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Milwaukee's Daily Magazine for Sunday, April 20, 2014

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In Travel & Visitors Guide

The Milwaukee County Historical Society building has gotten a complete makeover.

In Travel & Visitors Guide

There is talk of putting a permanent Milwaukee history exhibit in the main floor bank vault.

In Travel & Visitors Guide

When MCHS opens its "backstage" to the public, folks will get to see a range of treasures not currently on view.

In Travel & Visitors Guide

Among the many artifacts are these Civil War drums with ties to Wisconsin.

Milwaukee County Historical Society retools to bring our past into the future


If you haven't been in the Milwaukee County Historical Society, 910 N. Old World 3rd St., recently, you'd be surprised things have changed.

Sure, the interior of the building got a complete makeover in part due to Hollywood money that came when the former bank was used in the filming of "Public Enemies" with Johnny Depp a few years ago.

The marble columns are buffed to a shine, the gold detailing on the ceiling twinkles anew and there's a glass wall that opens up the second floor research library.

But, the changes go deeper than that. There are new faces in the office and they've been rethinking the mission, recalculating the future of the Milwaukee County Historical Society.

Curator of Collections Mike Reuter has been actively engaged in this process, helping to get online collections on to the website; heck, even creating a functioning website for the museum.

"It's been kind of an institutional challenge for the staff here to get out of that mode that this building will be solely dedicated to just exhibits and programs," says Reuter.

"Because that's really what it's been since 1965. But the reality is now, especially for a lot of museums not just us, is to generate revenue, to generate that value, to get people to value the society by going to these programs. While I think it's important to have something here, I think it's maybe even more important to get out into the community and engage the public actively."

These days Reuters is working on both fronts: bringing people into the museum and working on ideas to bring the collections through the historical society's doors and out into the community.

One example of the former is to open the museum's storage areas – long off-limits to the public – to visitors as a means of creating a special experience for guests but also as a way to show off the vast holdings that are not currently on display.

"We can really of play to the small museum aspect of being able to offer behind the scenes tours. how many curators can say, 'hey do you want to come in and see the collections in the basement.' I think we can really play to that as a small institution."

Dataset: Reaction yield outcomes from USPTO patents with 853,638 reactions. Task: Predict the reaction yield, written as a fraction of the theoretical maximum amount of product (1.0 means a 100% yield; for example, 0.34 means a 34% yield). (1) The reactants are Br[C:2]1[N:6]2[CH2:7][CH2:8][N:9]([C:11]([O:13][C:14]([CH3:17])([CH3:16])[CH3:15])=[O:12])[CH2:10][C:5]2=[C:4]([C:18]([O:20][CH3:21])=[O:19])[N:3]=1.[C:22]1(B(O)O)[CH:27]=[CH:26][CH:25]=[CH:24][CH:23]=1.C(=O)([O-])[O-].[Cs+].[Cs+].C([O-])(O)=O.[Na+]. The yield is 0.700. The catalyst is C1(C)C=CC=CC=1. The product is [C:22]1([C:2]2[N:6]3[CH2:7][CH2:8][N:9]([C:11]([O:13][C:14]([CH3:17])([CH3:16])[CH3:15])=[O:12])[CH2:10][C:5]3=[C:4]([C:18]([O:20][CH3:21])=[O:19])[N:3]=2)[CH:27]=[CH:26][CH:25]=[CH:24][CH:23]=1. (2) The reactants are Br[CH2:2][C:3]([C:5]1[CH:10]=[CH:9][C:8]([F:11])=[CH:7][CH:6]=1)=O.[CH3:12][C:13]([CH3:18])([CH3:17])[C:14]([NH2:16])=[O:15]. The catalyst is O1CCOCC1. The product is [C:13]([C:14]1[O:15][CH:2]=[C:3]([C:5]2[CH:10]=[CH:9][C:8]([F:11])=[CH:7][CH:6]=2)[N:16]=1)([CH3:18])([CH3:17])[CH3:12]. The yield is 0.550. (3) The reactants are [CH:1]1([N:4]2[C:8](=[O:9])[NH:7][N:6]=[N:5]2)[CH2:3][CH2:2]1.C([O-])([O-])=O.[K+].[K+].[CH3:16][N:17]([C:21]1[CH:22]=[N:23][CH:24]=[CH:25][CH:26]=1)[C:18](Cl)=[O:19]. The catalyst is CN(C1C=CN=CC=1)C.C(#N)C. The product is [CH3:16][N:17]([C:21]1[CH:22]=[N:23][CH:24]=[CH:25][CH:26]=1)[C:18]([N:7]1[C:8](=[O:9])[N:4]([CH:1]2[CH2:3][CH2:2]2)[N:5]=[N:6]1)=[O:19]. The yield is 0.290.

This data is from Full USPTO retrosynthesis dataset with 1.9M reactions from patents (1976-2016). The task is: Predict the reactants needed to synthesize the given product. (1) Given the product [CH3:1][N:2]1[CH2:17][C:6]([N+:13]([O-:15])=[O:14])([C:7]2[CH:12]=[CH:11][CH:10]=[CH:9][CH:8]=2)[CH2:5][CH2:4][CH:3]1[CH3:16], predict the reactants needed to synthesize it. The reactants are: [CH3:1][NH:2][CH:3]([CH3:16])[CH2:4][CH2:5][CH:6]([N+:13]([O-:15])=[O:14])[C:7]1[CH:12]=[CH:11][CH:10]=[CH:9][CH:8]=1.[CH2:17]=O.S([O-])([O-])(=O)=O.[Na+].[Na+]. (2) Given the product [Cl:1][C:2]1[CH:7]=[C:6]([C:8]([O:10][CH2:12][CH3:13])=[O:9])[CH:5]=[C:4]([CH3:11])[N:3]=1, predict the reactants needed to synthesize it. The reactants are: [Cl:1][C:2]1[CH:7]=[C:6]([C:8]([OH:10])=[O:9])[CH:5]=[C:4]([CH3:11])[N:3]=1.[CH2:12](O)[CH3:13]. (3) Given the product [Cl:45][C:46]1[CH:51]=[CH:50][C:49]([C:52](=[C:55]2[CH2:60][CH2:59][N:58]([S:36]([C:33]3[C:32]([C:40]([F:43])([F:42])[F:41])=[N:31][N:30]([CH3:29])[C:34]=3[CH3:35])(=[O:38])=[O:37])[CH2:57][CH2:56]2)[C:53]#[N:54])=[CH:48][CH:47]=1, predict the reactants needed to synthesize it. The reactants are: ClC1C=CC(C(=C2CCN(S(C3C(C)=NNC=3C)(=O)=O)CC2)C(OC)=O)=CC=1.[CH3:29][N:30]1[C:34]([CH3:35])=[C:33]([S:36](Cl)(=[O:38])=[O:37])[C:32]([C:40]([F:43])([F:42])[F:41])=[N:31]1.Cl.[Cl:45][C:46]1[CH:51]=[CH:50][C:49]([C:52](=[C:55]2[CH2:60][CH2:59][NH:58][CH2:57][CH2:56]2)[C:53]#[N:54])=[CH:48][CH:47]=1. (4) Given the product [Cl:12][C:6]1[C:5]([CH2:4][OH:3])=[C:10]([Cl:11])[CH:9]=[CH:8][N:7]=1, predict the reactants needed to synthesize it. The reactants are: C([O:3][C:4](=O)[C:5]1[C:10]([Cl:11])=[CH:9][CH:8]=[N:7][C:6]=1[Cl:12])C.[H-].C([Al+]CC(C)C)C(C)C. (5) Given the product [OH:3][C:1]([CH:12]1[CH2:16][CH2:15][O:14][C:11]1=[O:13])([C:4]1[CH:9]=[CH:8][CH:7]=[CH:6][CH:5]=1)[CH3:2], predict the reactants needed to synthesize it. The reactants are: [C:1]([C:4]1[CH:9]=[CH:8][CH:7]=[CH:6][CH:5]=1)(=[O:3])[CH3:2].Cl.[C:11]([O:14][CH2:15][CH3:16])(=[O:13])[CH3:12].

Visitors will get to see a seemingly endless trove of Milwaukee history treasures, including paintings of three main founders of Milwaukes – and other works from among the more than 700 paintings the society owns – a collection of Susan Frackleton ceramics, brewery memorabilia, sports artifacts, miniature models of Milwaukee landmark buildings, Civil War drums and uniforms, busts of prominent citizens, a library cabinet of books that circulated among Lake Michigan lighthouses, including the one at Wind Point, WPA Milwaukee Players theater group costumes, Billie the Brownie memorabilia and much more.

"We had about 780 people come for the Doors Open Milwaukee event," says Reuter, "which hopefully could be a preview of what hopefully could be possible in 2012 if we schedule it regularly. Hopefully in 2012 we'll be able to start charging to generate revenue for the collections."

Beyond the current exhibition on the mezzanine highlighting the history of Italian-Americans in Milwaukee, MCHS has nothing on view. While that was initially a result of the restoration work, it remains true even though that process is complete.

"It's still an ongoing conversation," says Reuter candidly. "Because we have our target goal for how many rentals we want to do for 2012 that really limits the static exhibits. The exhibits like (the Italian one) in my opinion are coming to an end due to lack of staff to move them (to accommodate rentals)."

So, while Reuter is working on opening the basement to visitors, organizing a brewery show and creating a permanent Milwaukee history exhibit in the main floor vault (the building used to house a bank), he's also looking beyond the museum's walls for ideas.

One idea is to create a mobile museum.

"Retrofit an RV and fill it with artifacts or an exhibit and take it throughout the county: schools, festivals," he says. "Even more important than us rebuilding our membership is rebuilding our schools program. Those are 1 and 1a for this next year."

He's also considering doing exhibits dispersed at other venues, with an introduction at MCHS and displays at other locations, linked perhaps by a trolley or a walking map.

"The idea is to draw people in here. This could be the portal for Milwaukee history. Grab their interest and have them go to the other sites to see the rest of the exhibit," he says. "We also want to integrate some QR code technology with phones, like interactive walking tours.

"That's the challenge. I think Milwaukee Public Museum offers a really great natural history experience, Milwaukee Art Museum is what it is – a great art experience. We have a great opportunity to position ourselves as the history experience."


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